The City Council assembled via teleconference in spring 2020, amidst a state-wide pandemic related shelter-in-place order, to vote for the purchase of this controversial piece of surveillance equipment. It did so without adequately obtaining input from the public.
What’s worse, the city council approved the purchase in violation of state law (S.B. 741) regulating the acquisition of such technology. To ensure democratic control over whether police may obtain cell-site simulators, the California legislature passed it in 2015. EFF advocated to enact it. The law prohibits local government agencies from acquiring cell-site simulators without the local governing body approving a specific privacy and usage policy that “is consistent with respect for an individual’s privacy and civil liberties.” This policy needs to be available to the public, published online, and voted on during an open hearing. But the Vallejo city council did not consider and approve such a policy when it purported to approve purchase of the technology.
After the judge’s tentative ruling, the Vallejo City Council announced it would be putting a privacy and use policy for this already-purchased machine on the docket for public discussion on October 27. As Oakland Privacy writes on their blog, “This meeting will provide an opportunity for Vallejo residents to read, review and comment upon the policy prior to adoption by the City.” We urge members of the public to turn out and voice their concerns about Vallejo police obtaining expensive new surveillance technology that can intrude on privacy, chill free speech, and disparately burden people of color.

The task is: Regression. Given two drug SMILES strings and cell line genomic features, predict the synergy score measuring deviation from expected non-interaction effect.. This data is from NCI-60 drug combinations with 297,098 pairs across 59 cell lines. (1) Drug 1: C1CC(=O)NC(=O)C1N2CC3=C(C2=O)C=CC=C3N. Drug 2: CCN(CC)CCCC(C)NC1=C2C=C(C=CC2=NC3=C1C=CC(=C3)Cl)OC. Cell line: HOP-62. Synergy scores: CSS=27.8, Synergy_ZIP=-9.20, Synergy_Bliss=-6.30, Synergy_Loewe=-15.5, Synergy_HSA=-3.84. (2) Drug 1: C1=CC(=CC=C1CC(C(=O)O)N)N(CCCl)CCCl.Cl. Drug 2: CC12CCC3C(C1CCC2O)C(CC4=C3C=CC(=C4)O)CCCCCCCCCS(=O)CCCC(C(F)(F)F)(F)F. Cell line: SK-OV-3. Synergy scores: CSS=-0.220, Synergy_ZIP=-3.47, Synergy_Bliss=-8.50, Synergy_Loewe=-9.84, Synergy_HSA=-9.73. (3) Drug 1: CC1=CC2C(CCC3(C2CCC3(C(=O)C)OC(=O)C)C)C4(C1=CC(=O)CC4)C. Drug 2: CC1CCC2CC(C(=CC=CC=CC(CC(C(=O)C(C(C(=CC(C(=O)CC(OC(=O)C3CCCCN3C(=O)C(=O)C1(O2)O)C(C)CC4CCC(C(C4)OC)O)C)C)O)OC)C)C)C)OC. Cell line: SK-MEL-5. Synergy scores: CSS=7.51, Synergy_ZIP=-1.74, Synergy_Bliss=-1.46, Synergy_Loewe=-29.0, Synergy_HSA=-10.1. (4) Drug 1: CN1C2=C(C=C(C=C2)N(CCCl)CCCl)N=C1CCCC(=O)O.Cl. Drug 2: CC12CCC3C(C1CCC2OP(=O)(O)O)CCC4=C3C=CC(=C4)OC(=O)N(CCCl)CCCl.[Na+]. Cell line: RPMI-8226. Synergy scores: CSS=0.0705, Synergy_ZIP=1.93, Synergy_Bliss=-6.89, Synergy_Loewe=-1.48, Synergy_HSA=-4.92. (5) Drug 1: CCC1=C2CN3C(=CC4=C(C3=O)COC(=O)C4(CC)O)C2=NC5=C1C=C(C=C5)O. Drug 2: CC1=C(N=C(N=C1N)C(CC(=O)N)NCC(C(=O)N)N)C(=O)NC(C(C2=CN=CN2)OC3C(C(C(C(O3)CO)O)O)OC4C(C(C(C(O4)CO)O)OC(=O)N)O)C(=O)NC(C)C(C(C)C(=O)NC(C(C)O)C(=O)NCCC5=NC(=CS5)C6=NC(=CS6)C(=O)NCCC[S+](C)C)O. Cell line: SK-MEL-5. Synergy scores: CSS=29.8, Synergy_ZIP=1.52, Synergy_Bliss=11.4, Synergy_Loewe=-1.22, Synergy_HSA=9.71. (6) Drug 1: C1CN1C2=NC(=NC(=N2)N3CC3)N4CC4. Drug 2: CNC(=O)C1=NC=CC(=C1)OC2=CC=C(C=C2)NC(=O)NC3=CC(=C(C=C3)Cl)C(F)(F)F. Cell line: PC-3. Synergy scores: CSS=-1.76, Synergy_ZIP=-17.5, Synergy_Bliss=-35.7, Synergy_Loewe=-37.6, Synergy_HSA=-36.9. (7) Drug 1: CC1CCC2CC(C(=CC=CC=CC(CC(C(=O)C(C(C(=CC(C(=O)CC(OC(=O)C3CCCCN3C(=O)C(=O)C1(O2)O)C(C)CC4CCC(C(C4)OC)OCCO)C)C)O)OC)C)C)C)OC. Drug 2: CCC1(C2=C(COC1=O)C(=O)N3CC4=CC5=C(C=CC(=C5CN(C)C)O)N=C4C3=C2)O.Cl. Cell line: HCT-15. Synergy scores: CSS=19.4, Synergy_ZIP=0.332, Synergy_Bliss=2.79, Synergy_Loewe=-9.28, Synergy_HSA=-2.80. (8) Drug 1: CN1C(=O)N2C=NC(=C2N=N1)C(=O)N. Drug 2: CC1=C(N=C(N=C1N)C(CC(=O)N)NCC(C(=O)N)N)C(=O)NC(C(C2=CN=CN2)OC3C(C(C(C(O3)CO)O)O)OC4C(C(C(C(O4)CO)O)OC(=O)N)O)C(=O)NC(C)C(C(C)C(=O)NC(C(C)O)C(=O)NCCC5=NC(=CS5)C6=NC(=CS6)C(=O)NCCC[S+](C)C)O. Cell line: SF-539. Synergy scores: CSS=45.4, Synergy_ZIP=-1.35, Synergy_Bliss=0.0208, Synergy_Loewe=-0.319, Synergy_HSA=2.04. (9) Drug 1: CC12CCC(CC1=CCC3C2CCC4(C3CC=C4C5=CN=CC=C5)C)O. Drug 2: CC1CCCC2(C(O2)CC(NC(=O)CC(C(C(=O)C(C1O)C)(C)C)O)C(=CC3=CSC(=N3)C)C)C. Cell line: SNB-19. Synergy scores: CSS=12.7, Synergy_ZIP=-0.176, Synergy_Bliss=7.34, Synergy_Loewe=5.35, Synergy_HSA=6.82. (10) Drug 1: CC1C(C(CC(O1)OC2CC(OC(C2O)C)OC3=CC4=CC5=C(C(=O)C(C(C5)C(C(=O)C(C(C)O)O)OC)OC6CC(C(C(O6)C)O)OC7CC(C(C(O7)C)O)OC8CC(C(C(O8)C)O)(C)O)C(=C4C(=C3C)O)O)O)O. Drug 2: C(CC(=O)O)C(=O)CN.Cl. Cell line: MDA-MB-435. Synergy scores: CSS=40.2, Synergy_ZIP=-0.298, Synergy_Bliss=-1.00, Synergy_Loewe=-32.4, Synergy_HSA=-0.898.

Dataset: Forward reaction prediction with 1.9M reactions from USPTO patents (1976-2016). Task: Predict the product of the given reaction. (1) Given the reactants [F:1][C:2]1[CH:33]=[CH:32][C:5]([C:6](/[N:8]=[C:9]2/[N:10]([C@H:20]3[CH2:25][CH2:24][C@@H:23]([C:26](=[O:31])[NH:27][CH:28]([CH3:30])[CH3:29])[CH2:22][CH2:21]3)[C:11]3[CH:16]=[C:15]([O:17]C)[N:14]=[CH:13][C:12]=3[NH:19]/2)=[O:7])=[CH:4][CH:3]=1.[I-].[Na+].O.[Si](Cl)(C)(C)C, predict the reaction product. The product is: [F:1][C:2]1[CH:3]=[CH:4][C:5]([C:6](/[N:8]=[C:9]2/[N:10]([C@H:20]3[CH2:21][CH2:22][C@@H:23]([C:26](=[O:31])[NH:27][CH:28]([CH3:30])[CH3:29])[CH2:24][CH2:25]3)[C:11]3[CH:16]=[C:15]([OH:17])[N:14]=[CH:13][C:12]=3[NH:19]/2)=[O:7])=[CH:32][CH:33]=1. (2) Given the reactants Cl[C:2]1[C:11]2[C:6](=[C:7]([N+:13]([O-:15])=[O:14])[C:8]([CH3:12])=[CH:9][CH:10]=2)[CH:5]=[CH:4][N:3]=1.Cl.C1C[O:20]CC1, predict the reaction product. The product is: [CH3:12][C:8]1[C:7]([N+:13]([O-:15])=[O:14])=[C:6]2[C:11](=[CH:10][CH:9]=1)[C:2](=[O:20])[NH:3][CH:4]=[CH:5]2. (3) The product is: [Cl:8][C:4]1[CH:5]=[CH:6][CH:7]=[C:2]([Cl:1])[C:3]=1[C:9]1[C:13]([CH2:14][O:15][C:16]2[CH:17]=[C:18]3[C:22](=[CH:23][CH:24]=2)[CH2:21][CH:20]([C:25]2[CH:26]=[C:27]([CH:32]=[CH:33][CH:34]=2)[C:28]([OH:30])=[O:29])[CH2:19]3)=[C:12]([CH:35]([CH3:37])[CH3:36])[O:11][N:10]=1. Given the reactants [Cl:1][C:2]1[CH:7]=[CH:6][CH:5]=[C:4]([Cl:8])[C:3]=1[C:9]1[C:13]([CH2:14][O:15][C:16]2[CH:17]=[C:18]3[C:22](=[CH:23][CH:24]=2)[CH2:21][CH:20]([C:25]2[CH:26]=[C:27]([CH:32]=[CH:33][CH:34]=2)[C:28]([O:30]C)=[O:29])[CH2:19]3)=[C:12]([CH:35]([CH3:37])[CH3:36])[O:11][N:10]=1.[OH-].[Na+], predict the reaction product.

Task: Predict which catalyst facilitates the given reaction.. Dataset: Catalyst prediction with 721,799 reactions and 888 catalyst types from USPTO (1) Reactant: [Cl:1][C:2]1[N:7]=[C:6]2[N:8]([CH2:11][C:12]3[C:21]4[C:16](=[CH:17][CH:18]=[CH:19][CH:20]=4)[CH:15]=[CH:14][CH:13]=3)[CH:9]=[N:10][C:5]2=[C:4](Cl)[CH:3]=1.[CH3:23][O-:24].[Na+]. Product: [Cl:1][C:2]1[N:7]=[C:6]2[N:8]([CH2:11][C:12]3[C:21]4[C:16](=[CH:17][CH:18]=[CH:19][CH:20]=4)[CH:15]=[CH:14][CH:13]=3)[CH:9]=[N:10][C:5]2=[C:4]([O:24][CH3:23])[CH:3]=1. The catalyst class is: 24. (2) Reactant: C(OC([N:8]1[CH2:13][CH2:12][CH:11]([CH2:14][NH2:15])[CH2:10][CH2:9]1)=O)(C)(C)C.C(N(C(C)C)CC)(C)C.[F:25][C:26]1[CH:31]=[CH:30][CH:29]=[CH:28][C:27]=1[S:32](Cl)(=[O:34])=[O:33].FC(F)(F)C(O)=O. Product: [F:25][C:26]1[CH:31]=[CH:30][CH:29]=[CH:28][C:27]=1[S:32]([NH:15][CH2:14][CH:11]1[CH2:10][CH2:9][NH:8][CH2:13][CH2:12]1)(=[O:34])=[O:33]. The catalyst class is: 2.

A cell-site simulator pretends to act as a cell tower in order to locate cellular devices that connect to it. Cell phones in an area connect to the device rather than the actual tower, allowing police to see unique identifiers that could be used to identify or track people. Police most commonly use cell site simulators to locate a known phone in an unknown location (for example, to find a person wanted on a warrant), or to identify the unknown phones in a known location (for example, to learn the identity of protesters at a rally). After borrowing such a device from another agency, the Vallejo Police Department argued it needed its own, and proposed spending $766,000 on cell-site simulator devices from KeyW Corporation, along with a vehicle in which police would install it.
Police claim that cell-site simulators are a valuable tool in fighting terrorism and crime--but the truth is police often use them to target low-level infractions. For example, Maryland police deployed a stingray to collect information on the customers of a pizza shop in an attempt to find the thief that absconded with around $50 worth of chicken wings and subs. Worse, there are serious concerns that police use stingrays to identify people who exercise their First Amendment right to attend political demonstrations and protests.
Oakland Privacy’s lawsuit is an important test of CCOPS (Community Control Over Police Surveillance) ordinances, which cities around the country are adopting in order to ensure democratic control over what technology their police departments are able to acquire and use.
We applaud this tentative ruling as a sign that protective CCOPS ordinances can prevent police from acquiring and using invasive technology without any oversight or accountability. And we applaud Oakland Privacy for bringing this case.